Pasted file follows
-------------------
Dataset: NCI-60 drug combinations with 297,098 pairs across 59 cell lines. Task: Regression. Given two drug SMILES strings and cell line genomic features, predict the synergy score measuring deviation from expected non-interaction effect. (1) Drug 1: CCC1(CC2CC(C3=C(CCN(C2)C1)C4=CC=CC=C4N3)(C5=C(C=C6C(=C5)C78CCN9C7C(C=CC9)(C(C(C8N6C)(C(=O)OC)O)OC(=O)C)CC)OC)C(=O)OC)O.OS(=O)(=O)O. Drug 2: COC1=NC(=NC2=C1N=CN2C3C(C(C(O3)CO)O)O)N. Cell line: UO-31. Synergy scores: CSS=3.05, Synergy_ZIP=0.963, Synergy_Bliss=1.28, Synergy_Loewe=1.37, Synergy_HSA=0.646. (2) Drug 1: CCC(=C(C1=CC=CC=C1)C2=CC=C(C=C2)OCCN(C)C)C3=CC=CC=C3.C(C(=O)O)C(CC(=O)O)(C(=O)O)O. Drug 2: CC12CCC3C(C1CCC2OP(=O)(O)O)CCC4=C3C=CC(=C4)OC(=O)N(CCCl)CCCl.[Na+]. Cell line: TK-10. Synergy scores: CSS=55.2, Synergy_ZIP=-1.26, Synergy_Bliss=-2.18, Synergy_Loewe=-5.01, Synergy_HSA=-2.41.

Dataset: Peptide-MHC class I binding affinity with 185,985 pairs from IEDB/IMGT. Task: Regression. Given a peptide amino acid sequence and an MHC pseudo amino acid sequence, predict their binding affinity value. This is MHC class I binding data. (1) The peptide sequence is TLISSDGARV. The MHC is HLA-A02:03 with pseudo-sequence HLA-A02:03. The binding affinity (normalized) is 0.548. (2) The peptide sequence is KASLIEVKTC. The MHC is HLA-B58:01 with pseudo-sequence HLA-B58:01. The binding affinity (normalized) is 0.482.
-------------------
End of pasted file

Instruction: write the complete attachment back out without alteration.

Dataset: NCI-60 drug combinations with 297,098 pairs across 59 cell lines. Task: Regression. Given two drug SMILES strings and cell line genomic features, predict the synergy score measuring deviation from expected non-interaction effect. (1) Drug 1: CCC1(CC2CC(C3=C(CCN(C2)C1)C4=CC=CC=C4N3)(C5=C(C=C6C(=C5)C78CCN9C7C(C=CC9)(C(C(C8N6C)(C(=O)OC)O)OC(=O)C)CC)OC)C(=O)OC)O.OS(=O)(=O)O. Drug 2: COC1=NC(=NC2=C1N=CN2C3C(C(C(O3)CO)O)O)N. Cell line: UO-31. Synergy scores: CSS=3.05, Synergy_ZIP=0.963, Synergy_Bliss=1.28, Synergy_Loewe=1.37, Synergy_HSA=0.646. (2) Drug 1: CCC(=C(C1=CC=CC=C1)C2=CC=C(C=C2)OCCN(C)C)C3=CC=CC=C3.C(C(=O)O)C(CC(=O)O)(C(=O)O)O. Drug 2: CC12CCC3C(C1CCC2OP(=O)(O)O)CCC4=C3C=CC(=C4)OC(=O)N(CCCl)CCCl.[Na+]. Cell line: TK-10. Synergy scores: CSS=55.2, Synergy_ZIP=-1.26, Synergy_Bliss=-2.18, Synergy_Loewe=-5.01, Synergy_HSA=-2.41.

Dataset: Peptide-MHC class I binding affinity with 185,985 pairs from IEDB/IMGT. Task: Regression. Given a peptide amino acid sequence and an MHC pseudo amino acid sequence, predict their binding affinity value. This is MHC class I binding data. (1) The peptide sequence is TLISSDGARV. The MHC is HLA-A02:03 with pseudo-sequence HLA-A02:03. The binding affinity (normalized) is 0.548. (2) The peptide sequence is KASLIEVKTC. The MHC is HLA-B58:01 with pseudo-sequence HLA-B58:01. The binding affinity (normalized) is 0.482.